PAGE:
The new House of Representatives demonstrated two things this week: what it means to be an American with American values, and how that distinguishes Democrats from Republicans.
One issue was a House resolution introduced by Rep. Maria Salazar, a Florida Republican. It was pretty straightforward — it denounced the “horrors of socialism.”
It simply stated that "socialist ideology necessitates a concentration of power that has time and time again collapsed into Communist regimes, totalitarian rule, and brutal dictatorships.”
It also included a long list of the horrors that socialism has created in the world, including famines in the Soviet Union, Ukraine, China and North Korea, as well as violence in Cambodia and hyper-inflation in Venezuela.
The sparks flew during a House Rules Committee hearing on the matter. When Rep. Chip Roy, a Texas Republican and member of the conservative Freedom Caucus, said that words are important in an age when members of Congress openly refer to themselves as Democratic Socialists.
“We can talk about these terms as if they don’t matter but they do — they do matter,” he said. “They’re at the core of who they are.”
Roy then quoted committee ranking member Maxine Waters, D-Calif,. when she told the CEO of Shell Oil “and guess what this liberal will be all about? This liberal will be all about socializing — would be about basically taking over the government and the government running all of your companies.”
Roy turned to Waters and said, “Simple question: Do you stand by that statement?”
She never really answered it other than to say that the resolution itself was “basically a non-issue.”
When pressed, she objected that “I’m not a socialist, I’m a capitalist.”
Tuesday’s hearing can be viewed here, and Waters’ 2008 threat to take over oil companies can be heard here.
The resolution passed Thursday, with every Republican approving it. However, 86 Democrats voted against it, and another 14 voted “present.”
In another incident, Rep. Matt Gaetz, a Florida Republican and, like Roy, a Freedom Caucus member, introduced an amendment at a House Judiciary Committee hearing Wednesday.
Like Salazar’s resolution, his proposal was pretty simple and straightforward, and served to define who we are as Americans. He asked that they open their committee hearings with the Pledge of Allegiance.
“On the august Judiciary Committee we are charged with vindicating the constitutional rights of our fellow Americans. And our Pledge of Allegiance is a national symbol of pride and unity, and it was a great honor to be able to invite one of my constituents this morning to offer the Pledge of Allegiance,” he said.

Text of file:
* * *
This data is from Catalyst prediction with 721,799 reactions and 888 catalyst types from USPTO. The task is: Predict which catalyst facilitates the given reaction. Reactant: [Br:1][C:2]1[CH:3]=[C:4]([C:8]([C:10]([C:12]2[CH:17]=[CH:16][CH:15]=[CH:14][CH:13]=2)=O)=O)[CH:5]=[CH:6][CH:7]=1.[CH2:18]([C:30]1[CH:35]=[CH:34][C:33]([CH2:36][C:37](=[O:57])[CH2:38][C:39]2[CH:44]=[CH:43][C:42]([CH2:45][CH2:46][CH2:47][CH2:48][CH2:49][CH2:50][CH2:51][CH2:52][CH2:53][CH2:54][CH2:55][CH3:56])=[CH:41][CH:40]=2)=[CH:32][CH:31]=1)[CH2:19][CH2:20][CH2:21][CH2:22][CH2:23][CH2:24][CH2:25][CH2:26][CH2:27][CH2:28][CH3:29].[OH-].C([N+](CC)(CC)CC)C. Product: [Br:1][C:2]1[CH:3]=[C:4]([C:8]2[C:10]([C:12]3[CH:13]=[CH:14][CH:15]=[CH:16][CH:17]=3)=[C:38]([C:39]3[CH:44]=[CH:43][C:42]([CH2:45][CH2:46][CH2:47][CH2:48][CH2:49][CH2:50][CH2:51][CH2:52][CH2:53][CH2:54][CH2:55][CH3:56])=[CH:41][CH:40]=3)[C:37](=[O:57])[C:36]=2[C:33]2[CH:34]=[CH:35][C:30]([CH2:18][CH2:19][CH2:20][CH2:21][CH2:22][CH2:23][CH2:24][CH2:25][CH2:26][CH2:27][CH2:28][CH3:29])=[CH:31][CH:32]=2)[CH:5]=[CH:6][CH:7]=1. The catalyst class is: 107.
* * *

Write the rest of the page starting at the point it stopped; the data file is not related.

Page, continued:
“And so my amendment gives the committee the opportunity to begin each of its meetings with the Pledge of Allegiance. It gives the members the ability to invite inspirational constituents to share and to lead in the Pledge of Allegiance. I offered this amendment to the Judiciary Rules two years ago and it was defeated, and I’m very optimistic it will have a different outcome today.”
Ranking member Jerry Nadler, D-N.Y., objected, saying it would be redundant.
“As members know, we pledge allegiance every day on the floor, and I don’t know why we should pledge allegiance twice in the same day,” he responded. “To show how patriotic we are?”
When another member noted that Nadler typically skips the morning pledge recitations, he shot back that he had participated "dozens of times.” Dozens! And he’s been in Congress 30 years, so he may even do it a few times more.
Other objections centered on the January 6, 2021 Capitol riot, when another committee member suggested barring anyone who "supported an insurrection against the United States in any way" from leading the pledge.
Committee members debated a full hour on this amendment. It takes about 15 seconds to respectfully recite the Pledge of Allegiance. They could have recited it 240 times in the time they bickered about it.
After all that it was approved.
On Thursday committee member Rep. Ben Cline, R-Va., appeared on Newsmax TV’s “National Report” and called it all a “show” by Democrats, adding that they "showed their true colors by objecting to it.”
And although Tuesday’s resolution was largely symbolic, it was near and dear to Salazar. She was raised in the Little Havana neighborhood of Miami as the daughter of Cuban exiles.
"I think it's the best resolution that has ever been presented before the United States Congress” she told Business Insider Wednesday. “Our youth are being penetrated by this ideology through media and academia.”
Anti-socialism is an American value. The Pledge of Allegiance is our promise and determination to remain true to our American values.
Democrats should be embarrassed and ashamed by their performance this week. The fact that they’re not says everything we need to know about them.
Michael Dorstewitz is a retired lawyer and has been a frequent contributor to Newsmax. He is also a former U.S. Merchant Marine officer and an enthusiastic Second Amendment supporter. Read Michael Dorstewitz's Reports — More Here.
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